Muddy River Flood Risk Management Project
Muddy River Flood Risk Management Construction Project: Phase 2
We are thrilled to announce that work on Phase 2 of the Muddy River Flood Risk Management project commenced recently in both Boston and Brookline. This construction project has been in the works for over 20-years. The overall project objective is to increase flood control through improvements to restrictive drainage culverts and by dredging accumulated sediment and removing invasive vegetation that is constricting flow. Positive ancillary benefits include improved water quality and enhanced aquatic/riparian habitat within the Muddy River; bank stabilization; landscape restoration guided by Frederick Law Olmsted’s famed “Emerald Necklace” design plans; and enhanced recreational use of the parklands. Charter Contracting Company, LLC was awarded the contract in February and has been working closely with the U.S. Army Corps of Engineers, New England District, and the non-Federal project sponsors (Commonwealth of Massachusetts, City of Boston, and Town of Brookline) to organize and meticulously plan the proposed work, and will continue to collaborate as they move forward with the project.
Phase 1 of the Muddy River Flood Risk Management project, completed in 2016, consisted of the major structural features of the flood damage reduction improvements: the installation of two culverts (one under the Riverway and the other under Brookline Avenue); and daylighting of two sections of the Muddy River at the Former Sears Parking area and at Upper Fens Pond. It also included bank restoration, planting emergent wetland plants and restoring riparian vegetation in upland areas by planting trees and shrubs.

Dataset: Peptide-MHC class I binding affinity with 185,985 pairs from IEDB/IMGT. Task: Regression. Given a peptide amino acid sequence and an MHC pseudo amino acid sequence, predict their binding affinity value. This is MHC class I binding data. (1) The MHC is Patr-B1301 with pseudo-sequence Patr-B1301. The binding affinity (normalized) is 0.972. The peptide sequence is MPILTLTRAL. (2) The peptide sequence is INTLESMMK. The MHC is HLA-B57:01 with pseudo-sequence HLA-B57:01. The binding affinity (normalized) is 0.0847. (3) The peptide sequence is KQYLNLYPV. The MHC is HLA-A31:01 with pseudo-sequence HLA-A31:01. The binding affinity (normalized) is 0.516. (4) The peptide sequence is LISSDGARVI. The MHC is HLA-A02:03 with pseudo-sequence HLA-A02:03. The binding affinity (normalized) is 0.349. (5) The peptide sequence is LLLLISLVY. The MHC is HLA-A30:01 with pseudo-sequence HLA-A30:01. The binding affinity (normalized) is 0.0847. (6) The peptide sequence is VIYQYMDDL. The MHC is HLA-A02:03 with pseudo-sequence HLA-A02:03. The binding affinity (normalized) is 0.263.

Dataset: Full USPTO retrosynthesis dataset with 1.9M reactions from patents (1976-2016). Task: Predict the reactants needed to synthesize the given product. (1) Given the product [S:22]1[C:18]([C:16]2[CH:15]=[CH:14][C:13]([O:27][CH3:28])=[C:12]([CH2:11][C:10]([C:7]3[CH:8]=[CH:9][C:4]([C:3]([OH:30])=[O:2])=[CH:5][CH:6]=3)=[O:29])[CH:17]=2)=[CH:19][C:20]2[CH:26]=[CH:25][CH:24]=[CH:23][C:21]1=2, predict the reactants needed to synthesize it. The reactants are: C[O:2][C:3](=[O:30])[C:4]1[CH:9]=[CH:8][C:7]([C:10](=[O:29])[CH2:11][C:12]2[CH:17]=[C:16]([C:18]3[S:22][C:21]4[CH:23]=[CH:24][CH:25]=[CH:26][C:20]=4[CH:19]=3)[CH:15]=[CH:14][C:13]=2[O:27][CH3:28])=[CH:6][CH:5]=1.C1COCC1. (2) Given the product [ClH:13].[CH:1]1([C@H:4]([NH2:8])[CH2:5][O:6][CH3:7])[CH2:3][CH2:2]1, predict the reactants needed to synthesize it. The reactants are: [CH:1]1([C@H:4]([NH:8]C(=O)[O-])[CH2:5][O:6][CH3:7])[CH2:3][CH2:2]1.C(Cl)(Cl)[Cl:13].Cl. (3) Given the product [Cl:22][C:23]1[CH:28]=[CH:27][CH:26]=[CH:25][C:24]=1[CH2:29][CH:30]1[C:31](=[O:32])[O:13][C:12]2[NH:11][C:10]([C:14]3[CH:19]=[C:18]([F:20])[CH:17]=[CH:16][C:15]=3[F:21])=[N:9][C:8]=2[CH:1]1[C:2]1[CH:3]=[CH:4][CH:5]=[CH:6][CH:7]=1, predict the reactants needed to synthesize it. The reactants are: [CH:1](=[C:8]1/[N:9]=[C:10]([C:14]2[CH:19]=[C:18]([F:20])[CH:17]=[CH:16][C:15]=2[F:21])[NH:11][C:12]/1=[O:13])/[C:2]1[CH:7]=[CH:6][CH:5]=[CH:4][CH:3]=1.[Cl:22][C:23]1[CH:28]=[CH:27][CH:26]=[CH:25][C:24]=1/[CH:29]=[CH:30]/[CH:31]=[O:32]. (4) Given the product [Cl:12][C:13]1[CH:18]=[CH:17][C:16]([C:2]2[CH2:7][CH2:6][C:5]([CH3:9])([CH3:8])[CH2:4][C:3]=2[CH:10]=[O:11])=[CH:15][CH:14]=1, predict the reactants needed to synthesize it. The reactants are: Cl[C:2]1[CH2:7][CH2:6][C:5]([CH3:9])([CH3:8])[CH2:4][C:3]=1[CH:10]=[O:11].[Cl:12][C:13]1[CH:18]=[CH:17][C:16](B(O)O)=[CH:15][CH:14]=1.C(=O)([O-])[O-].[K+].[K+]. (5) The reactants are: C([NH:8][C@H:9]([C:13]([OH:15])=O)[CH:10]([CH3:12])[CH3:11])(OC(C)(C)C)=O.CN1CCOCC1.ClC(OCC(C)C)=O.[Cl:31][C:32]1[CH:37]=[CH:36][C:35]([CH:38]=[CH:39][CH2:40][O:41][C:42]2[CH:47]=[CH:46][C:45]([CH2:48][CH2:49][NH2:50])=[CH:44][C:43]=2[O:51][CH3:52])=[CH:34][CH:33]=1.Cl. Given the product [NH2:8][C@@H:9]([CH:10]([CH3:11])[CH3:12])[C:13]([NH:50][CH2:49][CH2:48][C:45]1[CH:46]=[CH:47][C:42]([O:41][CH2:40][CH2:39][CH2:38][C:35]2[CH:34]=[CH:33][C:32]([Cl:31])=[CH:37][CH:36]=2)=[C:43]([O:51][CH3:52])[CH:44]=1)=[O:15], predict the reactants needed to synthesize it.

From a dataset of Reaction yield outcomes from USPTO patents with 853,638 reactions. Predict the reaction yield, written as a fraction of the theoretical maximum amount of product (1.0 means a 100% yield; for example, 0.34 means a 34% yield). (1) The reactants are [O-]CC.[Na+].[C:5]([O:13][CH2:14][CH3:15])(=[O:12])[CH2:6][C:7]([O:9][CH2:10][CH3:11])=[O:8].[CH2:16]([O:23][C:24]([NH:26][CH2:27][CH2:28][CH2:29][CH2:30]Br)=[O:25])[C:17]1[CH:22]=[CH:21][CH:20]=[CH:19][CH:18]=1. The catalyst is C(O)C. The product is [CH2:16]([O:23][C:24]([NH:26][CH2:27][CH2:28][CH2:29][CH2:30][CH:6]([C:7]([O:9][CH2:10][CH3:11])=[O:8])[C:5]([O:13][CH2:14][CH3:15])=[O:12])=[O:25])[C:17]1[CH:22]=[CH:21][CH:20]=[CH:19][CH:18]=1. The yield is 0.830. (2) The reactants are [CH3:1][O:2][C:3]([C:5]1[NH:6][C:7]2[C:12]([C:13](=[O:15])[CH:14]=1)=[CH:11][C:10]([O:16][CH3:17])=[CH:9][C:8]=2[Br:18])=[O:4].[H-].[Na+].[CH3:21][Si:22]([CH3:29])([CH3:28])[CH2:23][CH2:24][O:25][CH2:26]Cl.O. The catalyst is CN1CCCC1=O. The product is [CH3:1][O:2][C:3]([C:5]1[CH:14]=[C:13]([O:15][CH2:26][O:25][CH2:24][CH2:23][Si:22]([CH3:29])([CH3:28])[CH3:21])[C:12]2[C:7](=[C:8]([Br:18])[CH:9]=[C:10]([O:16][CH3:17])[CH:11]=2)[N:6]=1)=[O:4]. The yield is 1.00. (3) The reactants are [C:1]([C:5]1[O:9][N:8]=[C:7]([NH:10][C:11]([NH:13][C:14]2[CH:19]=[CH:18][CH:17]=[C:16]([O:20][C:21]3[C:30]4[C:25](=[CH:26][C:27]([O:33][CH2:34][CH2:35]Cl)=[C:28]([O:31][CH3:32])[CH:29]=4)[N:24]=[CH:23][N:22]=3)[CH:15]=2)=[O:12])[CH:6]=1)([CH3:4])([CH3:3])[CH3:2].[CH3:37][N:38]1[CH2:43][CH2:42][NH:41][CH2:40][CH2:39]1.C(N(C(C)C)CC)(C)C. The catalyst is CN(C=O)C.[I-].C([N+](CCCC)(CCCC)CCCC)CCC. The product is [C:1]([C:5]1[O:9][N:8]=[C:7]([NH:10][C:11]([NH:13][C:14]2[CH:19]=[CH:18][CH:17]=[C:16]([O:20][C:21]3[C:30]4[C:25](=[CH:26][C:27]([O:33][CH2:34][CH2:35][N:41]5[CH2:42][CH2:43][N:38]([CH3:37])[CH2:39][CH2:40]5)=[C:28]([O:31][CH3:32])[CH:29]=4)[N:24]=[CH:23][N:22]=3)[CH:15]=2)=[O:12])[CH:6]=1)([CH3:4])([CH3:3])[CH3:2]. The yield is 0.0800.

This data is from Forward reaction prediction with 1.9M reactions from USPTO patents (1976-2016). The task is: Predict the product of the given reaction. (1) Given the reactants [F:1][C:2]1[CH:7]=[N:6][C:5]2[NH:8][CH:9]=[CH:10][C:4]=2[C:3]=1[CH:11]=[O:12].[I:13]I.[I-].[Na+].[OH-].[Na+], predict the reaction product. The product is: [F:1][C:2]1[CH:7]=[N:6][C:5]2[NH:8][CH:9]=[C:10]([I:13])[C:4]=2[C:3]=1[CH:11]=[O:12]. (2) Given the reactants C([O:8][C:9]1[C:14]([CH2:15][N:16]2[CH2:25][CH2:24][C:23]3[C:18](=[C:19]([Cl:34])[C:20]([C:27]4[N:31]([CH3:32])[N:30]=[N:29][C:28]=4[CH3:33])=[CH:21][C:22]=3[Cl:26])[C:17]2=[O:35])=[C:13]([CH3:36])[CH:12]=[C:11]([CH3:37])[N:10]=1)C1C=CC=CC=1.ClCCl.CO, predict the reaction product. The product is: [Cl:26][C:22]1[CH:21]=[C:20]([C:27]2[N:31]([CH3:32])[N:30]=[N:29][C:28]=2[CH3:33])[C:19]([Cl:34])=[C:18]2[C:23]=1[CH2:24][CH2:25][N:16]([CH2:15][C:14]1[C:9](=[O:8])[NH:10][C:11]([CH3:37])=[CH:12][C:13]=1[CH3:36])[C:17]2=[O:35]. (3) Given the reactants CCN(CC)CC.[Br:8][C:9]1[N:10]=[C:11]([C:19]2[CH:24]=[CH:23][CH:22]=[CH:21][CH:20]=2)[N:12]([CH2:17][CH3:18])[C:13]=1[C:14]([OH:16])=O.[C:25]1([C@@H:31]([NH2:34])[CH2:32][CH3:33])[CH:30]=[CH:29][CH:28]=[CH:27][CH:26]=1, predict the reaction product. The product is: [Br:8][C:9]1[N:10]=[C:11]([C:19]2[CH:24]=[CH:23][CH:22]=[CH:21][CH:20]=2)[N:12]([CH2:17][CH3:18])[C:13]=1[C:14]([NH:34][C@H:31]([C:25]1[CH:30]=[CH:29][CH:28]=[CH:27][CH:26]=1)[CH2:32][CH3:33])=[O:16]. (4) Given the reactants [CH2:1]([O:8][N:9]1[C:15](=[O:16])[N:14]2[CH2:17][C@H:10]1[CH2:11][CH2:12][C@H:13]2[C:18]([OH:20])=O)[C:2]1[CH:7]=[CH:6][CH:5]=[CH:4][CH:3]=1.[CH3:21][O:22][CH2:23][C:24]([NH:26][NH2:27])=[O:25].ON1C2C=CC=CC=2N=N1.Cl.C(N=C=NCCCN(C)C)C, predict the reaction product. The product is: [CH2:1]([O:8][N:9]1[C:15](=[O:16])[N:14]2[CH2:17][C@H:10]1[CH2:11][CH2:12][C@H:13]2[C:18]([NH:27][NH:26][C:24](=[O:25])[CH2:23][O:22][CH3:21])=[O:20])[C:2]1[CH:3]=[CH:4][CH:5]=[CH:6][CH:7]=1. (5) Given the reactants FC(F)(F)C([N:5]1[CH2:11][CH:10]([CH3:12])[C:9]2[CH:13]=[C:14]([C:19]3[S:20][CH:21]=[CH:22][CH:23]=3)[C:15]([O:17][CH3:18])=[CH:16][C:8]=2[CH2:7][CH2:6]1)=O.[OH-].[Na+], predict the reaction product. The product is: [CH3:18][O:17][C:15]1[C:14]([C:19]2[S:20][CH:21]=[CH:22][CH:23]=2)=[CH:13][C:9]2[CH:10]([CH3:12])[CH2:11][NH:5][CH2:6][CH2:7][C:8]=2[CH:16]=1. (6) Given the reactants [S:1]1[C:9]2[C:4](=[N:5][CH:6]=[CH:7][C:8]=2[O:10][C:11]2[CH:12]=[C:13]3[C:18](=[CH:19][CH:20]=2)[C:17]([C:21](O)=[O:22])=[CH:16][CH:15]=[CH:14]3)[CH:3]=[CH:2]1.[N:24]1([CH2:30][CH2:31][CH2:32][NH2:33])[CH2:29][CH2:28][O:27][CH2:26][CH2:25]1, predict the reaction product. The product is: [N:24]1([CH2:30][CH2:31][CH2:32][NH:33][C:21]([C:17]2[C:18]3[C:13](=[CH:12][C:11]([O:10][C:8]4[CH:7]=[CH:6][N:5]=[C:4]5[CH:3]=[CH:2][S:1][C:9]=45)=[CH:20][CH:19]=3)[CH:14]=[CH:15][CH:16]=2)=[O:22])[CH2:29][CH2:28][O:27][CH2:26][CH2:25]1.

Phase 2 is the final phase of work for the project, stretches from Olmsted Park to the Back Bay Fens and is anticipated to be completed in approximately 36 months. Phase 2 will start along the Muddy River from Leverett Pond to Boylston Street in Boston and Brookline. Approximately 1 to 8 feet of sediment from the bottom of the river will be dredged for flow conveyance. Additional work will include control of ground and surface waters; restoration of wetland and riparian vegetation; habitat creation for fish, turtles and amphibians; pedestrian and vehicular traffic control; pedestrian management; protection of historic structures and landscape features to remain; invasive species control and selective clearing of vegetation; and maintenance of all restored areas with the limit of work.
Due to the urban setting of the project location, extensive management of pedestrian and vehicular traffic at construction access points and at each work area will be required to minimize impacts to roadways and parkland systems, and to ensure public safety. At least one pathway will remain open at all times for shared pedestrian/bicycle access.
The removal of accumulated sediments from Leverett Pond is anticipated to begin in September and continue through the Fall season. Upon completion of the work the landscape and pathways will be restored to their pre-construction condition.